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Snow globe

 

We arrive at the bottom of winter…

 

Crabapple en gelee

 

The shortest day of any northern year is, of course, the winter solstice. But modern society values efficiency over adherence to natural rhythm, and we have separated ourselves from solar time in favor of the normalized hyperfine tick of cesium and hydrogen atoms. (–And then blocked the world into large and absurdly large artifical time zones, based in turn on an antique and entirely artificed division.) In consequence of that and our planet’s orbital inclination and eccentricity, earliest sunset occurs around Pearl Harbor Day, and latest sunrise when holiday hangovers have dissipated a couple of days after the new year opens. Yet the solstice remains shortest in sum and difference.

But while days are already visibly longer, seasonal lag means that thermometers may have further to fall. New Englanders know too well that the harshest nor’easters, branch-snappingest ice storms, highest heating bills and most heart-straining shoveling may still lie ahead—perhaps even well into calendrical spring.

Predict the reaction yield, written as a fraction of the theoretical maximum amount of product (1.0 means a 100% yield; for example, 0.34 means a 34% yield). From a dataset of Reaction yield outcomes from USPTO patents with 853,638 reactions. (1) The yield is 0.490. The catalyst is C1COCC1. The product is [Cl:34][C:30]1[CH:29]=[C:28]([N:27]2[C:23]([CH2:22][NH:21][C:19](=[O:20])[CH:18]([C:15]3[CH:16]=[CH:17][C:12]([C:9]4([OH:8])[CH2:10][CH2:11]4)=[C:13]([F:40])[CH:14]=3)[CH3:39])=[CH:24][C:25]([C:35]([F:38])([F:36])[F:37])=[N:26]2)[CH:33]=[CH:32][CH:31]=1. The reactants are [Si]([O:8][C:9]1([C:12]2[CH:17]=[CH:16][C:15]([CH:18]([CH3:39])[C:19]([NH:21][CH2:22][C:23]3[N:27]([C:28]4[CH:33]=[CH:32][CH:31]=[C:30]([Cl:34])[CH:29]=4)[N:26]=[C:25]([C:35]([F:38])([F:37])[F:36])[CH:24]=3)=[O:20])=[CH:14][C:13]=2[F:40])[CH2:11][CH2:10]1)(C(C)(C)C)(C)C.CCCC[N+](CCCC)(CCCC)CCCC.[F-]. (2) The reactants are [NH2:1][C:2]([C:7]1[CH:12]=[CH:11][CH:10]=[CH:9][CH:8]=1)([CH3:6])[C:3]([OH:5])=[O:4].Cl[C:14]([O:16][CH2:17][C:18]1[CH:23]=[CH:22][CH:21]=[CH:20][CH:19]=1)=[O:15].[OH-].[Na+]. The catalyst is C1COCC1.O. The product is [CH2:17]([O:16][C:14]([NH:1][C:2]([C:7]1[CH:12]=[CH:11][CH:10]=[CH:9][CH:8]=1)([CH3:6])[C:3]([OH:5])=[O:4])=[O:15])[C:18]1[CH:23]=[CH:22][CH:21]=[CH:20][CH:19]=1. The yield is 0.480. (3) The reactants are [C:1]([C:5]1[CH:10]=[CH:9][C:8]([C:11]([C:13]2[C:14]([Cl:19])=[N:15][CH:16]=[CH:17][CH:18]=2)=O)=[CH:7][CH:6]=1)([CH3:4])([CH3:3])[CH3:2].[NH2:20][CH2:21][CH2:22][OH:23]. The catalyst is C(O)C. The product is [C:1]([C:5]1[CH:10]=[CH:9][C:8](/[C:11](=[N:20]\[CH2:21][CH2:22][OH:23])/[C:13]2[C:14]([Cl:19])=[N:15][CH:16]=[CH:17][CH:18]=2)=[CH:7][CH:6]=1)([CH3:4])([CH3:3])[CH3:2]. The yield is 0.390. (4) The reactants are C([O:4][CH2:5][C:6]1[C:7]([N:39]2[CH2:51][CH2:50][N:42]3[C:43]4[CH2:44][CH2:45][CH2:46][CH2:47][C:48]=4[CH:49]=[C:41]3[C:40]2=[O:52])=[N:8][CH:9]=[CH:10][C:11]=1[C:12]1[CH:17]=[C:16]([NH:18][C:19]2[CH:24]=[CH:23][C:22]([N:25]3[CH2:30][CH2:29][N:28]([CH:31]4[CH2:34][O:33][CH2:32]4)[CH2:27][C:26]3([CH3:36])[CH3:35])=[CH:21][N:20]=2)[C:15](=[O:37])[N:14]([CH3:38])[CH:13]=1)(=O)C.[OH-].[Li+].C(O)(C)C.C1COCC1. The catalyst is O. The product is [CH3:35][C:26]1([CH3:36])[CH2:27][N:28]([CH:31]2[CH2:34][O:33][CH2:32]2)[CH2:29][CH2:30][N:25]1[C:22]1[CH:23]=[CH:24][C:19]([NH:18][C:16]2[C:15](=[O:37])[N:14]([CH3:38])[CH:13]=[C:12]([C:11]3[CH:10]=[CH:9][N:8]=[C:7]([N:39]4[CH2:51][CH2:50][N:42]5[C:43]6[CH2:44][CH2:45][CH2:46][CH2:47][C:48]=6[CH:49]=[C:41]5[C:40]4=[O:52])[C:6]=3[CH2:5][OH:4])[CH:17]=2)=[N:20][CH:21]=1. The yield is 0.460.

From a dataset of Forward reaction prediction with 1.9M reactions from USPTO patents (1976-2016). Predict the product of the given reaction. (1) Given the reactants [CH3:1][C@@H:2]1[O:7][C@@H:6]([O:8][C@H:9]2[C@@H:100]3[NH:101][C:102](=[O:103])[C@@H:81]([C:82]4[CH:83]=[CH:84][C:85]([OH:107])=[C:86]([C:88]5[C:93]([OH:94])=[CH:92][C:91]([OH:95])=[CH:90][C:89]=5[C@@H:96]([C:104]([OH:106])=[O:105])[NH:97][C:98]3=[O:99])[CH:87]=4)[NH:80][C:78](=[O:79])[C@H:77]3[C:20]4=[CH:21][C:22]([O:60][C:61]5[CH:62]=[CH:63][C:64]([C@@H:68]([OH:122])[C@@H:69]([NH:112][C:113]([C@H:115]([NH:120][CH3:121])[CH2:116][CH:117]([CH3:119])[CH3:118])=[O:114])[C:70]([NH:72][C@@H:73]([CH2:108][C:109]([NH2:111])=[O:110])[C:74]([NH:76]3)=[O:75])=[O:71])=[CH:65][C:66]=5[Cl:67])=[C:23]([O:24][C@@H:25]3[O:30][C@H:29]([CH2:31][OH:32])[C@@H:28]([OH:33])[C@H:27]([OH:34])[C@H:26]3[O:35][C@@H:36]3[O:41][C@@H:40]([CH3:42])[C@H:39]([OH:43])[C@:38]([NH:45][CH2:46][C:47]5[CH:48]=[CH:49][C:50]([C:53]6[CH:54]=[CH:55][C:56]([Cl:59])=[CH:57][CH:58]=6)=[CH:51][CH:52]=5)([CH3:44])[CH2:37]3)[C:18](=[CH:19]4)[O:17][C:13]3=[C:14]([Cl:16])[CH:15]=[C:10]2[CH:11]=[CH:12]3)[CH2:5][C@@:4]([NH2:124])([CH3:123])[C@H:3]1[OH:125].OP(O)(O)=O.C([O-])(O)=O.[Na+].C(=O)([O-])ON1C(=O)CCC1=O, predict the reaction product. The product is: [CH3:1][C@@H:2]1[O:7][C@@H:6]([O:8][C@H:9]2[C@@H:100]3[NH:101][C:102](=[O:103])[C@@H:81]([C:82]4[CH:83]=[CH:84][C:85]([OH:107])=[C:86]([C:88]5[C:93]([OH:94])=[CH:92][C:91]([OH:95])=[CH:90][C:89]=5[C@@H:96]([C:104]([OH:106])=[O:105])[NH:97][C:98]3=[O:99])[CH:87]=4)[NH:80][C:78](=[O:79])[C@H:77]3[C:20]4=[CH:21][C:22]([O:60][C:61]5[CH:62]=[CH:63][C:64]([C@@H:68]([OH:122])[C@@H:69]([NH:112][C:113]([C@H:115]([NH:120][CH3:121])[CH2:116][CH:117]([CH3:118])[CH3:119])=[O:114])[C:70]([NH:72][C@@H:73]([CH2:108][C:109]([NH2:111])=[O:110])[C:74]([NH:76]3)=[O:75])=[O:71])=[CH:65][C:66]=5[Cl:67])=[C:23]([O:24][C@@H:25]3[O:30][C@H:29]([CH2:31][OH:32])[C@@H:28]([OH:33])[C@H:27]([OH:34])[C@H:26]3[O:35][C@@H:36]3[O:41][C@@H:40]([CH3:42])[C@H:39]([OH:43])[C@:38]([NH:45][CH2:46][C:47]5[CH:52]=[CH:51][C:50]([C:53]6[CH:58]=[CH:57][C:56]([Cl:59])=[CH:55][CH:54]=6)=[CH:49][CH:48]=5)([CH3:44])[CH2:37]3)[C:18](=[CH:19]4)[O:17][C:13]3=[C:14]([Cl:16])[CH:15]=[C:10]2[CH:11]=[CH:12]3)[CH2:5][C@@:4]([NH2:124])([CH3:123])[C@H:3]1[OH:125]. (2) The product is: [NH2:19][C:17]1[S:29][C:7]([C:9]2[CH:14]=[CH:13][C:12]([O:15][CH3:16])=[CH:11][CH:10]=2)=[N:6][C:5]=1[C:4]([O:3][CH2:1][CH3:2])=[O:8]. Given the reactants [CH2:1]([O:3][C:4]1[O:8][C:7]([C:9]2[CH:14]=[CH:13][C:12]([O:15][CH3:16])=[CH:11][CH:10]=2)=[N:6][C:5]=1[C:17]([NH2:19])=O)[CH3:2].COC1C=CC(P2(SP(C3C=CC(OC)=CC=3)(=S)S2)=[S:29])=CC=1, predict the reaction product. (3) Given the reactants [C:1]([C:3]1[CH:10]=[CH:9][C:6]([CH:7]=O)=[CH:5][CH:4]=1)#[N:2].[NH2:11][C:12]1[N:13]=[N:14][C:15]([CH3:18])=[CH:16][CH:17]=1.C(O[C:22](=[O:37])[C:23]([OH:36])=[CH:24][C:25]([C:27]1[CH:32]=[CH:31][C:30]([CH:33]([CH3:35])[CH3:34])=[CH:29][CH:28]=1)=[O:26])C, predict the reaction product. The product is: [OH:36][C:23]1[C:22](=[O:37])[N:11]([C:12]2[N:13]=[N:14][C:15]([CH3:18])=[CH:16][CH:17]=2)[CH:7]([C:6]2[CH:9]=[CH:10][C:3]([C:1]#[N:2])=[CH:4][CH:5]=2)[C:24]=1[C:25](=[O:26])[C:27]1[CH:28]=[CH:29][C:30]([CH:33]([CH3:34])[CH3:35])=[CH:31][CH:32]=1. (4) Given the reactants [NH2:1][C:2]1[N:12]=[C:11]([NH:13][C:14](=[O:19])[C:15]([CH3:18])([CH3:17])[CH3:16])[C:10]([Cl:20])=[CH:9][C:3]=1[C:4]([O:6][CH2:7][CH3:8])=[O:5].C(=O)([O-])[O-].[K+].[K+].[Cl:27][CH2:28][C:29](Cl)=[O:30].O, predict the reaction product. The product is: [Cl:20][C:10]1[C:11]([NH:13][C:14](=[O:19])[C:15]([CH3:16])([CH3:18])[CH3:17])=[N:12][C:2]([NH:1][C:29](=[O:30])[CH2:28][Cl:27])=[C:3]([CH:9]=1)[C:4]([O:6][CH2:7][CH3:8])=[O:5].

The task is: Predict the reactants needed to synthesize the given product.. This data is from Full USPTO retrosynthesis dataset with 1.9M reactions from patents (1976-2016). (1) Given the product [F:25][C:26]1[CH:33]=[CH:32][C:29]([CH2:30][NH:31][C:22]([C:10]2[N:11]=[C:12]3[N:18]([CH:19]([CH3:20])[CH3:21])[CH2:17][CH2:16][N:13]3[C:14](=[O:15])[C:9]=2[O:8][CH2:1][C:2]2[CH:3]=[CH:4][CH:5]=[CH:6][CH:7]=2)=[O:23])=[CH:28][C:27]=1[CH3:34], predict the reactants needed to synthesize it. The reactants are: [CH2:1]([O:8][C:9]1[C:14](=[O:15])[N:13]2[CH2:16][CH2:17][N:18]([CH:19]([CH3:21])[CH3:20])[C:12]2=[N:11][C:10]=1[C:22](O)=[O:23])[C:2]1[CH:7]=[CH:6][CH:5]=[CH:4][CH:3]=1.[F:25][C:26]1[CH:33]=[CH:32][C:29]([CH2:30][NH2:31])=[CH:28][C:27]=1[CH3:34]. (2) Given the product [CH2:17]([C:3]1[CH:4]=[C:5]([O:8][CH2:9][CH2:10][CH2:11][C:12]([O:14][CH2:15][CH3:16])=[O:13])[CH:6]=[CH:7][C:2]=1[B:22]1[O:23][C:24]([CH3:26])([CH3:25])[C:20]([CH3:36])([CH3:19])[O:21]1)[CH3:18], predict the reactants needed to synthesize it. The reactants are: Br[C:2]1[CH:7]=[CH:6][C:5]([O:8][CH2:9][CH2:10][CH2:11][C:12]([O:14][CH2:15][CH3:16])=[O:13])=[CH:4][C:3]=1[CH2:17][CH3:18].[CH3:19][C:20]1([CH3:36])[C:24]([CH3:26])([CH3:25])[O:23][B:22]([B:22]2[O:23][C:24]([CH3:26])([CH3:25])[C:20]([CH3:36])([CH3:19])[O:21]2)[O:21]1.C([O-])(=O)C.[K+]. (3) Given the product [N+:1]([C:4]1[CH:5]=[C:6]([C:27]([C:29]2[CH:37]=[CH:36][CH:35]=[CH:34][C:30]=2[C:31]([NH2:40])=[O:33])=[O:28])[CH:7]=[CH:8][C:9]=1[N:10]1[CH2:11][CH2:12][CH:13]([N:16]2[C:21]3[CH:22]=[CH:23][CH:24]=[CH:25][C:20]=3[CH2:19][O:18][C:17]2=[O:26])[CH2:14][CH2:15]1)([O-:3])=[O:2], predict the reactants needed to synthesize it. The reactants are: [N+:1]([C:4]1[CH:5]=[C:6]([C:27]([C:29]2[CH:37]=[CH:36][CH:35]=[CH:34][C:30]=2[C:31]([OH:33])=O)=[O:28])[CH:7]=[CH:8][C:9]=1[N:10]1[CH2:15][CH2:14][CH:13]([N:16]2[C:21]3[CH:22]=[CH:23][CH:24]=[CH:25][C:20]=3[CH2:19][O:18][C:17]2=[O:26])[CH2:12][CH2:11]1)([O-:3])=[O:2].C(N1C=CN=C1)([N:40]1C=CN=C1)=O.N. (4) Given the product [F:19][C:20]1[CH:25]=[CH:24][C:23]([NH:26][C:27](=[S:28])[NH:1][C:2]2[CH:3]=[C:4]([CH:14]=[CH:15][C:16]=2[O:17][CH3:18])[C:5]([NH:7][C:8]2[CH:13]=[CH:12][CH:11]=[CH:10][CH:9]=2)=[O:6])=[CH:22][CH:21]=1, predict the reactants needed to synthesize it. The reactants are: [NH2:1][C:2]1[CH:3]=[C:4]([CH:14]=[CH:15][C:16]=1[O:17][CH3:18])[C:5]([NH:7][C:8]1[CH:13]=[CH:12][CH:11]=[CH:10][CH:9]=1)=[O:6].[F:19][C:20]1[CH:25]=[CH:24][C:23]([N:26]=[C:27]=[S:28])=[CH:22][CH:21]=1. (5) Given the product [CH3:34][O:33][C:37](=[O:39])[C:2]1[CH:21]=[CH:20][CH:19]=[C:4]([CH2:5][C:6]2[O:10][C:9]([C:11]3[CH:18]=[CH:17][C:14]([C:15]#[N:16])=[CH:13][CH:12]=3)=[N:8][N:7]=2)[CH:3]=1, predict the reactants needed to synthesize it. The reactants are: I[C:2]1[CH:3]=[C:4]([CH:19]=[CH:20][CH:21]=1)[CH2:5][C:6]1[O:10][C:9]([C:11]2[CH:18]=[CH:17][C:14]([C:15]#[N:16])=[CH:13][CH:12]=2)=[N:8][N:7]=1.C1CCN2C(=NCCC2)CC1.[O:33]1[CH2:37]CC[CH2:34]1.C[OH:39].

Our forebears understood these things. While hierarchical religions might tie key observances to solstice and equinox (often overlaying newer ritual on the most ancient of holy days), primal cultures and their relict practices often placed equal or greater importance on the cross-quarter days. And with the passing of Beltane,

Lughnasadh

and Samhain (or All Hallows’ Day),

we are at last immobilized by dread Imbolc:

But just as the taijitu shows the apotheosis of any extreme to bear the emerging seed of its opposite, the frozen tail of one year begets the burgeoning of the next. So appears among intermittent snows this avatar of Brìghde (Brigid), with moss-crowned nimbus,

perhaps a trifle optimistically,

 

 

to usher in the uncertainly timed

but (one may hope) inevitable spring.

 

~ for Áine